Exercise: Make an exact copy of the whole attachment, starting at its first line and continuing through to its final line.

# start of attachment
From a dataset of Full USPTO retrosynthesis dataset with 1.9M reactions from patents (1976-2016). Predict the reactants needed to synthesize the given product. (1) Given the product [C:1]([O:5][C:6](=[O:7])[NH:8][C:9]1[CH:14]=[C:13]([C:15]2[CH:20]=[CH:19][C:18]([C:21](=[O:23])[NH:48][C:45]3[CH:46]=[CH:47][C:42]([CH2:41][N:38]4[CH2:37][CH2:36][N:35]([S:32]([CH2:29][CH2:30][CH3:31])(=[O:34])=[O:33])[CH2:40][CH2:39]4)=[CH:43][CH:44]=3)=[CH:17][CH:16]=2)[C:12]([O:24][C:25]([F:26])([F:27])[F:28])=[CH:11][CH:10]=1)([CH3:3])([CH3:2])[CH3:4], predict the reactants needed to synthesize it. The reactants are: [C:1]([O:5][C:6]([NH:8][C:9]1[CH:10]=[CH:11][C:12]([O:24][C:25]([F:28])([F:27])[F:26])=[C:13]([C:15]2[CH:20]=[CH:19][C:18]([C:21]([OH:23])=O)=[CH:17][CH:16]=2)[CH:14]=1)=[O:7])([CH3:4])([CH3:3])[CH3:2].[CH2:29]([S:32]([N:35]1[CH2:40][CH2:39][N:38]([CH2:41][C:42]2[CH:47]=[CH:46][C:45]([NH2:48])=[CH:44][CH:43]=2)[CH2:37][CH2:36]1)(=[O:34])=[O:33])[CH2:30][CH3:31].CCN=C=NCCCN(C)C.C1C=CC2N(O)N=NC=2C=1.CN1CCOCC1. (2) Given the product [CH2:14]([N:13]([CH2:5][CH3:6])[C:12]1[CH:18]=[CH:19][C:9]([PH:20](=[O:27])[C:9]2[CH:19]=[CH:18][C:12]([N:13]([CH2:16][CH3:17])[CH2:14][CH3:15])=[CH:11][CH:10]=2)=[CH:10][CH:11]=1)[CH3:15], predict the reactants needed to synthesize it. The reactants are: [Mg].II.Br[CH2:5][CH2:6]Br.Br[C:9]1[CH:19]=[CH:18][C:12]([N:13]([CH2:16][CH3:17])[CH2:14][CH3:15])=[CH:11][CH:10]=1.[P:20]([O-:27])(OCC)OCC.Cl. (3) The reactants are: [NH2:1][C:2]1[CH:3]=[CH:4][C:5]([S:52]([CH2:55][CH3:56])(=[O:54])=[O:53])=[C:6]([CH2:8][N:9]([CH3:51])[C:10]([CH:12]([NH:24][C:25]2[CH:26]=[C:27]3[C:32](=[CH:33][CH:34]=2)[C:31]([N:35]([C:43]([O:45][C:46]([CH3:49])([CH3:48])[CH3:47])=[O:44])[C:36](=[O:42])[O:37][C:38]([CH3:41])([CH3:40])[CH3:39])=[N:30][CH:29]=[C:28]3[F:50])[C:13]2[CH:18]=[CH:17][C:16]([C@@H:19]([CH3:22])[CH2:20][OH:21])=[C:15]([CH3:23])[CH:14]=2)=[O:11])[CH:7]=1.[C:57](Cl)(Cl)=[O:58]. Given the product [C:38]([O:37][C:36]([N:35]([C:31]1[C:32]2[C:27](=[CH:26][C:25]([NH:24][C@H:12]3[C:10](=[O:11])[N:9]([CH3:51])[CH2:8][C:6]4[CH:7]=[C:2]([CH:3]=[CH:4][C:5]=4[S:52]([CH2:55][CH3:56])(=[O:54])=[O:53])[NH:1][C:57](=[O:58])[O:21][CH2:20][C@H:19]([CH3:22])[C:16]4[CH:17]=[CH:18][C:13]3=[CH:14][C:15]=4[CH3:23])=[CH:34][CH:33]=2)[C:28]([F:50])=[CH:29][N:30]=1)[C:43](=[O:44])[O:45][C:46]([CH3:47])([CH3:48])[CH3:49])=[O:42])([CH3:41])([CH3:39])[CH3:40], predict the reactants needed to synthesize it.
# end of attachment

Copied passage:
From a dataset of Full USPTO retrosynthesis dataset with 1.9M reactions from patents (1976-2016). Predict the reactants needed to synthesize the given product. (1) Given the product [C:1]([O:5][C:6](=[O:7])[NH:8][C:9]1[CH:14]=[C:13]([C:15]2[CH:20]=[CH:19][C:18]([C:21](=[O:23])[NH:48][C:45]3[CH:46]=[CH:47][C:42]([CH2:41][N:38]4[CH2:37][CH2:36][N:35]([S:32]([CH2:29][CH2:30][CH3:31])(=[O:34])=[O:33])[CH2:40][CH2:39]4)=[CH:43][CH:44]=3)=[CH:17][CH:16]=2)[C:12]([O:24][C:25]([F:26])([F:27])[F:28])=[CH:11][CH:10]=1)([CH3:3])([CH3:2])[CH3:4], predict the reactants needed to synthesize it. The reactants are: [C:1]([O:5][C:6]([NH:8][C:9]1[CH:10]=[CH:11][C:12]([O:24][C:25]([F:28])([F:27])[F:26])=[C:13]([C:15]2[CH:20]=[CH:19][C:18]([C:21]([OH:23])=O)=[CH:17][CH:16]=2)[CH:14]=1)=[O:7])([CH3:4])([CH3:3])[CH3:2].[CH2:29]([S:32]([N:35]1[CH2:40][CH2:39][N:38]([CH2:41][C:42]2[CH:47]=[CH:46][C:45]([NH2:48])=[CH:44][CH:43]=2)[CH2:37][CH2:36]1)(=[O:34])=[O:33])[CH2:30][CH3:31].CCN=C=NCCCN(C)C.C1C=CC2N(O)N=NC=2C=1.CN1CCOCC1. (2) Given the product [CH2:14]([N:13]([CH2:5][CH3:6])[C:12]1[CH:18]=[CH:19][C:9]([PH:20](=[O:27])[C:9]2[CH:19]=[CH:18][C:12]([N:13]([CH2:16][CH3:17])[CH2:14][CH3:15])=[CH:11][CH:10]=2)=[CH:10][CH:11]=1)[CH3:15], predict the reactants needed to synthesize it. The reactants are: [Mg].II.Br[CH2:5][CH2:6]Br.Br[C:9]1[CH:19]=[CH:18][C:12]([N:13]([CH2:16][CH3:17])[CH2:14][CH3:15])=[CH:11][CH:10]=1.[P:20]([O-:27])(OCC)OCC.Cl. (3) The reactants are: [NH2:1][C:2]1[CH:3]=[CH:4][C:5]([S:52]([CH2:55][CH3:56])(=[O:54])=[O:53])=[C:6]([CH2:8][N:9]([CH3:51])[C:10]([CH:12]([NH:24][C:25]2[CH:26]=[C:27]3[C:32](=[CH:33][CH:34]=2)[C:31]([N:35]([C:43]([O:45][C:46]([CH3:49])([CH3:48])[CH3:47])=[O:44])[C:36](=[O:42])[O:37][C:38]([CH3:41])([CH3:40])[CH3:39])=[N:30][CH:29]=[C:28]3[F:50])[C:13]2[CH:18]=[CH:17][C:16]([C@@H:19]([CH3:22])[CH2:20][OH:21])=[C:15]([CH3:23])[CH:14]=2)=[O:11])[CH:7]=1.[C:57](Cl)(Cl)=[O:58]. Given the product [C:38]([O:37][C:36]([N:35]([C:31]1[C:32]2[C:27](=[CH:26][C:25]([NH:24][C@H:12]3[C:10](=[O:11])[N:9]([CH3:51])[CH2:8][C:6]4[CH:7]=[C:2]([CH:3]=[CH:4][C:5]=4[S:52]([CH2:55][CH3:56])(=[O:54])=[O:53])[NH:1][C:57](=[O:58])[O:21][CH2:20][C@H:19]([CH3:22])[C:16]4[CH:17]=[CH:18][C:13]3=[CH:14][C:15]=4[CH3:23])=[CH:34][CH:33]=2)[C:28]([F:50])=[CH:29][N:30]=1)[C:43](=[O:44])[O:45][C:46]([CH3:47])([CH3:48])[CH3:49])=[O:42])([CH3:41])([CH3:39])[CH3:40], predict the reactants needed to synthesize it.